Issue 7 :: Spring 2005  
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John Rybicki

The Violin now, my God the Violin

Lord, you nail your angels down
in such a fleshy house.

We're all hides and heads
mounted in a sky

that scrolls itself away from us.
We just want to lie down

in our own blood
at night and float.


Days we find the violin
washed up: we try it and it floats.

It makes a fine house.
We remember the strings that stretched

from our mother's navel
to her throat.

The way we'd pluck them
with a broom handle

over our heads
dusting for cobwebs.


The tablecloths are so white
and pretty here,

when we're not scraping
skyscrapers off our plates.

Now our bodies live
in the water. We try to remember

the rowing out of her
that produced this ache.

In the cafeteria, we dip our spoons
into our bowls of soup.

It's dusty at the bottom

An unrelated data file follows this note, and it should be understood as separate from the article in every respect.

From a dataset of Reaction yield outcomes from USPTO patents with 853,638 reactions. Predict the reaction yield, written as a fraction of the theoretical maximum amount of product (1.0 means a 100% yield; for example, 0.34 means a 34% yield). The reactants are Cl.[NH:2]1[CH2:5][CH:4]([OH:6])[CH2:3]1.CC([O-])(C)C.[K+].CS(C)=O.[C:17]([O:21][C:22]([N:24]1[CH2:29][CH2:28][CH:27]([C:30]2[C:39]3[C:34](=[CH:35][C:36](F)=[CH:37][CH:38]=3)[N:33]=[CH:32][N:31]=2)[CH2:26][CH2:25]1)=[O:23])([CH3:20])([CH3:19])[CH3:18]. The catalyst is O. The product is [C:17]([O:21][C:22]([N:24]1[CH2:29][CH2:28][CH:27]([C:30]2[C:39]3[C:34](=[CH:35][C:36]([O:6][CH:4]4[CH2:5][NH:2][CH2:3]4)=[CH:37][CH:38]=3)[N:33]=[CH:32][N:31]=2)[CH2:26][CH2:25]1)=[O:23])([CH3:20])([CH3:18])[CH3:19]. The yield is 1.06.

if, say, you carve a violin

out of a woman's


You sow the soil
in the musty hull of our boat.

Some prefer cherry trees
in their violins for climbing.

Nights at the football games
are lovely too: you trample the stands

with the rest of the herd,
swallow the halogen lights.

You are powerful.
You have a violin at home and it floats.

Strange fish thump
against your walls: proof

that a mother's heart goes on


Of course, your violin leaks
when it rains. The rain taps all night

into your coffee cups,
your chamber pots.

You feel like drowning
each night, don't you?

You line your walls with socks,
and your arms fall like vines

all over the floor.
Photo credit: Corel